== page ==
It is put into question form.

A/ Questioner well knew that his position was sound.
Anything that God commands can stand the utmost test.

There are two types of questioning we can engage in:

[i] The questioning of doubt – which is obviously wrong.
This is the questioning of the modernists and others who want to endlessly debate something so that they can whittle away at it and eventually deny it & so the Bible warns:
But avoid foolish questions, and genealogies, and contentions, and strivings about the law; for they are unprofitable & vain. (Titus 3:9)

[ii] But then there is the questioning of faith.
This is the questioning that is articulated in the prayer/Psalmist:
Open thou mine eyes…I might behold wondrous things out of thy law.
This is when we question to find out more so that we can worship more and love God more and serve better.

If this reply was given to the Babylonian mockers- then it would be a rebuke.
If it was worded for among themselves – it would be a rallying point.

B/ It was not a mere personal opinion of one man – “we” (plural)


A/ As indicated earlier – captivity lasted for 70 years.
Then God raised up men (inc. heathens) who would let the people return/land.
One good thing that came out of this captivity is that the Jews never returned to idolatry again – whatever other faults they had.

B/ Noticeable that those who were used to bring the Jews back to their own land again i.e. Nehemiah and Ezra both maintained a very strong separatist position based on the stand that was taken here  - a worthwhile stand.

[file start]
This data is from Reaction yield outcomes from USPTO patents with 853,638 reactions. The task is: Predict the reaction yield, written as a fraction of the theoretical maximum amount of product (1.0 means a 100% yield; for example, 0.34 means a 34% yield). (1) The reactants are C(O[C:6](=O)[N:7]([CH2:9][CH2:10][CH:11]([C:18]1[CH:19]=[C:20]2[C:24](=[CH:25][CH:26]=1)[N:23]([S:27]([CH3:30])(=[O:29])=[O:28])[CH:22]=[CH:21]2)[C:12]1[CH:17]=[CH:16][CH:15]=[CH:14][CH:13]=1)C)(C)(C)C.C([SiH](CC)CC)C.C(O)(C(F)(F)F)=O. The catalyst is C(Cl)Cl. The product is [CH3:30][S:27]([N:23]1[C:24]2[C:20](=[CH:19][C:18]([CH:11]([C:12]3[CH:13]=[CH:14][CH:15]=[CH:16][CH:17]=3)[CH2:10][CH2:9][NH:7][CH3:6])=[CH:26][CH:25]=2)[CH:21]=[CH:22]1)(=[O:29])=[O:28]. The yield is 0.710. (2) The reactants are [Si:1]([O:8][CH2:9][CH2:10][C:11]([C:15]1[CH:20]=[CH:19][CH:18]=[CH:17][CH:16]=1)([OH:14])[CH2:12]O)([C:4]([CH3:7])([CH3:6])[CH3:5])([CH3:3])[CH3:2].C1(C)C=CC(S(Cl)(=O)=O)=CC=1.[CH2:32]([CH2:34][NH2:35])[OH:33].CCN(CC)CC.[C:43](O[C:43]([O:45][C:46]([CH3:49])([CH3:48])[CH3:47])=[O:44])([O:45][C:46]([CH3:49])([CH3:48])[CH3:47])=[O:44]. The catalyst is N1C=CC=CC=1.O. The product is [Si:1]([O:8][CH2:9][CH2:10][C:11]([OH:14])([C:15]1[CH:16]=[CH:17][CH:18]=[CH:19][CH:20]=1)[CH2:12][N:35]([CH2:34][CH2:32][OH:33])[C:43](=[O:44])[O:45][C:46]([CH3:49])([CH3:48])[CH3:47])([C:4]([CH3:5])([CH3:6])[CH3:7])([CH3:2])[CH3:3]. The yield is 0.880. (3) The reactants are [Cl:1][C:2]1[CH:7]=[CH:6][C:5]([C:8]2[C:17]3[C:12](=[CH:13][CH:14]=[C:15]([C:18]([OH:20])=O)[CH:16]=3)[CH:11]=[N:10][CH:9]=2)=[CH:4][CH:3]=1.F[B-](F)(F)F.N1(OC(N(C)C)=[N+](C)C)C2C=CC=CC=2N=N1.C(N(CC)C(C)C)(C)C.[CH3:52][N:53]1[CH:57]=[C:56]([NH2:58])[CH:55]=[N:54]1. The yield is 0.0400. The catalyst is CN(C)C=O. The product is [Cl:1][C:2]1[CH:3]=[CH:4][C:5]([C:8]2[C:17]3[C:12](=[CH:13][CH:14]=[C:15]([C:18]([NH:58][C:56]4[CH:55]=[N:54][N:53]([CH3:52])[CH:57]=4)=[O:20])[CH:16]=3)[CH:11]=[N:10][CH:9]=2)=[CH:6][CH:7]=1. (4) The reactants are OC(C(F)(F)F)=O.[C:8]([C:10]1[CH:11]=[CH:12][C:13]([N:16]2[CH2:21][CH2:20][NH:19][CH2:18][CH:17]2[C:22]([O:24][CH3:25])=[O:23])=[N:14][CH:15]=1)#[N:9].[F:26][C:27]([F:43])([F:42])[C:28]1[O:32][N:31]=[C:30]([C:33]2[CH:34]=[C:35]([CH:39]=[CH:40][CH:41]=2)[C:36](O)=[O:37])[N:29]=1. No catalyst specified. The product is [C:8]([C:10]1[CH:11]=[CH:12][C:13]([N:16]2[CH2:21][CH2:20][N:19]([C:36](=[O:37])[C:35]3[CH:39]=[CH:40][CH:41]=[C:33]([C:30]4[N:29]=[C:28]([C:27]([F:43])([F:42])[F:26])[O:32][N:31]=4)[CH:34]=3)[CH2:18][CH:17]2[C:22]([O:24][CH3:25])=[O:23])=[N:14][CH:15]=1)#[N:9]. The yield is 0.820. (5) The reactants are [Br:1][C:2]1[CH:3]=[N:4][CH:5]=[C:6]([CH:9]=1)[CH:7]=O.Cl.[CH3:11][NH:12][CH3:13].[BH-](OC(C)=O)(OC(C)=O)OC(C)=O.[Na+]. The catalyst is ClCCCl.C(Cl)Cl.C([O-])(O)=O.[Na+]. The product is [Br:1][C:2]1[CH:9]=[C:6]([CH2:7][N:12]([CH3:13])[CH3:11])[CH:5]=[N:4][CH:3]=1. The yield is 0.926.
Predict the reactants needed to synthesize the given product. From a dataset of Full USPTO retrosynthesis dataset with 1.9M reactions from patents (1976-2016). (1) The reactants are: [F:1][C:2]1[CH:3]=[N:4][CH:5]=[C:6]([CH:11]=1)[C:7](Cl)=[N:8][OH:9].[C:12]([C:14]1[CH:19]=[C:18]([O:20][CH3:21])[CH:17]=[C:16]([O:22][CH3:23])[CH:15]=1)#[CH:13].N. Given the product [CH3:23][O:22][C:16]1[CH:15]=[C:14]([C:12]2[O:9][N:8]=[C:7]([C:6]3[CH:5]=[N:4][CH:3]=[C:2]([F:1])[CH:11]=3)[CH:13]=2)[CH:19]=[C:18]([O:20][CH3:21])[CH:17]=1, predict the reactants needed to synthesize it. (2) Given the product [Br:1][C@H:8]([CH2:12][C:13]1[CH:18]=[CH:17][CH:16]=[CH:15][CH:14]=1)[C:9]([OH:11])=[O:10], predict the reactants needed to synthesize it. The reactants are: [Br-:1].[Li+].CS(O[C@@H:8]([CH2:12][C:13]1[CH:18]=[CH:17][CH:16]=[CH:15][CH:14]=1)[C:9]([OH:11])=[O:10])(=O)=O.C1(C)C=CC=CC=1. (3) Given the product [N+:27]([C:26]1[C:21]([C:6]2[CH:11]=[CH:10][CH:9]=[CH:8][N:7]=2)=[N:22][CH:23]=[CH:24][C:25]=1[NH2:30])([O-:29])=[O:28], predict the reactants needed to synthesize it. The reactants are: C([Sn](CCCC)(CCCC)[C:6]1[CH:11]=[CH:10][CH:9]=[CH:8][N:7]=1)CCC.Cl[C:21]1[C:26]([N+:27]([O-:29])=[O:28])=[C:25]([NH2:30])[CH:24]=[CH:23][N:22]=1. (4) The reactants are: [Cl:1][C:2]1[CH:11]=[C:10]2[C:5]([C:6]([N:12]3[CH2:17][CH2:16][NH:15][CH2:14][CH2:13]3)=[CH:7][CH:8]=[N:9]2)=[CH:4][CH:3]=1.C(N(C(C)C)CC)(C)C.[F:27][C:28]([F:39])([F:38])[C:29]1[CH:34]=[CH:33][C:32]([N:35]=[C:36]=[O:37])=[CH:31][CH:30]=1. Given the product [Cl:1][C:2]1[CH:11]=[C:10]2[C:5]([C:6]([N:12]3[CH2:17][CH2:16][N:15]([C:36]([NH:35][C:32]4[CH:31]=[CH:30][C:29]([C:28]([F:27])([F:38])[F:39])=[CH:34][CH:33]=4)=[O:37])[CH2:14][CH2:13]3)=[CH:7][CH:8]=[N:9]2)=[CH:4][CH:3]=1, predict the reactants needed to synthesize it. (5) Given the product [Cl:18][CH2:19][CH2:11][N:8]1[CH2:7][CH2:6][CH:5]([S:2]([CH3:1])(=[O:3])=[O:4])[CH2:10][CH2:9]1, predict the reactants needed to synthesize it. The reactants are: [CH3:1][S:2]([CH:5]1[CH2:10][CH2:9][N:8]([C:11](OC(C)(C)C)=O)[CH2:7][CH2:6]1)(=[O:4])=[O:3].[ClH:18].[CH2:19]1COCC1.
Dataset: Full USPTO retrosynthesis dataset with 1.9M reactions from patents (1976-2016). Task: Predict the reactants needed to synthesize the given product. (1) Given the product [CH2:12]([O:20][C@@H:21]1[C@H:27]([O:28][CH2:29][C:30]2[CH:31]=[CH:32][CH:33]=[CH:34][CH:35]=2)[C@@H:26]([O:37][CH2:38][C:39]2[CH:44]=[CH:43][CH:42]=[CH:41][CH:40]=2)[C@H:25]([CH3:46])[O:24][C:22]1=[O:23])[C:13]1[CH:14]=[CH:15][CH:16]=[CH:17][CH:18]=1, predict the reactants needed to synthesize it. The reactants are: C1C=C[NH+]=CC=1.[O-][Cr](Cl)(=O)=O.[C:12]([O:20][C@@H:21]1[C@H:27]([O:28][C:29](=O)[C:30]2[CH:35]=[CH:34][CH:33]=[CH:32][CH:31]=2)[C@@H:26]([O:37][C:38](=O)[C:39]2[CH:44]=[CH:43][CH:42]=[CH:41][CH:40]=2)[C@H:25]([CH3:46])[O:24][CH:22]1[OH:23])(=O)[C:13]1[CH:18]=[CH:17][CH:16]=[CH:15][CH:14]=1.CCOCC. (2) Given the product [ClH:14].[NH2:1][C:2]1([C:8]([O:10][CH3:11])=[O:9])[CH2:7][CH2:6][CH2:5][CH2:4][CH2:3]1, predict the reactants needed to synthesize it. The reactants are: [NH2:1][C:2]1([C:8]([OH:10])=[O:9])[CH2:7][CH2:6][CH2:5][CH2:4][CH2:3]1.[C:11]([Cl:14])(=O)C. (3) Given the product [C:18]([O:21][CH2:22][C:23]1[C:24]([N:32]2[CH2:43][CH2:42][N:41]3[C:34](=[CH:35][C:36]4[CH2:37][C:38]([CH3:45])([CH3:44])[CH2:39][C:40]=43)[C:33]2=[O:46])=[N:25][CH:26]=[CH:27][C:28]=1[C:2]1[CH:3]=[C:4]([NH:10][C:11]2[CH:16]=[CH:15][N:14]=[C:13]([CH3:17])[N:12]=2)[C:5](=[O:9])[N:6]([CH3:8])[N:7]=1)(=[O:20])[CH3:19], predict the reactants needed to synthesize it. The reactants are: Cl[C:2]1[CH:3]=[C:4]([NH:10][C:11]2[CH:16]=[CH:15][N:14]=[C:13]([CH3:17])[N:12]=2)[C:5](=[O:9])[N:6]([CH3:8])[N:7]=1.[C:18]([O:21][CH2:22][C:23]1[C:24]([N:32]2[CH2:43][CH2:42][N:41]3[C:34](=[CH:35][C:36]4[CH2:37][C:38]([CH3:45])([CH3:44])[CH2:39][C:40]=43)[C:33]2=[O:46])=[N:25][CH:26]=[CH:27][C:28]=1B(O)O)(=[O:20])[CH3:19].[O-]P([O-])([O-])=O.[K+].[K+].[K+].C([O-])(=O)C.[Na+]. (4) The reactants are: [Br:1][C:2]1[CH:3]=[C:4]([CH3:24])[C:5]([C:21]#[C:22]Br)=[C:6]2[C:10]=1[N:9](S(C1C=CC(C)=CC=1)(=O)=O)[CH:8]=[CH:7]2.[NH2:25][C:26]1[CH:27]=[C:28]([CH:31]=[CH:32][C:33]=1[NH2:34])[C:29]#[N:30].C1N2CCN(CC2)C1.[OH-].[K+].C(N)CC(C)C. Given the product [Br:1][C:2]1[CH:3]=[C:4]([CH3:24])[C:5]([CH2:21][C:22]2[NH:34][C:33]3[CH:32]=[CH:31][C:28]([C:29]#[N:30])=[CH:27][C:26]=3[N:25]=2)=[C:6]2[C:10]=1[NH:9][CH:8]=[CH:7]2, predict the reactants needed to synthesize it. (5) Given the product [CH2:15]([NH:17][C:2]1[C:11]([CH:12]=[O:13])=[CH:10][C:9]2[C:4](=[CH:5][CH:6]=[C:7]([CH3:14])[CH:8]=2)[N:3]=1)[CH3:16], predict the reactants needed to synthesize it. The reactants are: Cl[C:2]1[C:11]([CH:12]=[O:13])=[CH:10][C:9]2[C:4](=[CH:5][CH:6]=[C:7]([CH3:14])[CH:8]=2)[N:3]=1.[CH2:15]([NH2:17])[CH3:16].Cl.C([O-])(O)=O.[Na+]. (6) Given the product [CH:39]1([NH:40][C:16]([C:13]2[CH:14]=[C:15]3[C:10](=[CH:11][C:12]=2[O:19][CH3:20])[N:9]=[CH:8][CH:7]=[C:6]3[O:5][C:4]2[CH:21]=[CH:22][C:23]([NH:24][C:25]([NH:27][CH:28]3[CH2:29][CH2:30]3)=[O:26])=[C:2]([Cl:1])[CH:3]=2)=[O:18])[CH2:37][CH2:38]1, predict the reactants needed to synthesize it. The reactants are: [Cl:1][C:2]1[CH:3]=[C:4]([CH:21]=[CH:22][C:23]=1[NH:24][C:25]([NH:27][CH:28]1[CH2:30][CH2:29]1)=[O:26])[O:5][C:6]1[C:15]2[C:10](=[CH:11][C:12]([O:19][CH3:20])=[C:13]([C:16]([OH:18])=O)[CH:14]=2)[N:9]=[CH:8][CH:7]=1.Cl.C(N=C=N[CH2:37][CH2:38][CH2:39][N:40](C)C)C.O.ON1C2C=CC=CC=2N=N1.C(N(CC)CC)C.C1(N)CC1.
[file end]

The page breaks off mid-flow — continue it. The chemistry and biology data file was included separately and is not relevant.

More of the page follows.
Both these gallant leaders of the post captivity church refused the co-operation of the heathens round about them in building the walls/temple:
But Zerubbabel, and Jeshua, and the rest of the chief of the fathers of Israel, said unto them, Ye have nothing to do with us to build an house unto our God; but we ourselves together will build unto the LORD God of Israel, as king Cyrus the king of Persia hath commanded us. (Ezra 4:3)

C/ The greatest fulfilment of these words lie in the exhortation of Paul:
Speaking to yourselves in psalms and hymns and spiritual songs, singing and making melody in your heart to the Lord; (Eph 5:19)


A/ God is not mocked – whatsoever a man soweth etc.,

B/ It is worth taking the flak now if we are standing with God/word.
The man who opposes God is ultimately the loser.

Child/God! Stand fast in the liberty wherewith Christ has made you free!
Hang your harps/willows if needs be to maintain it (v3)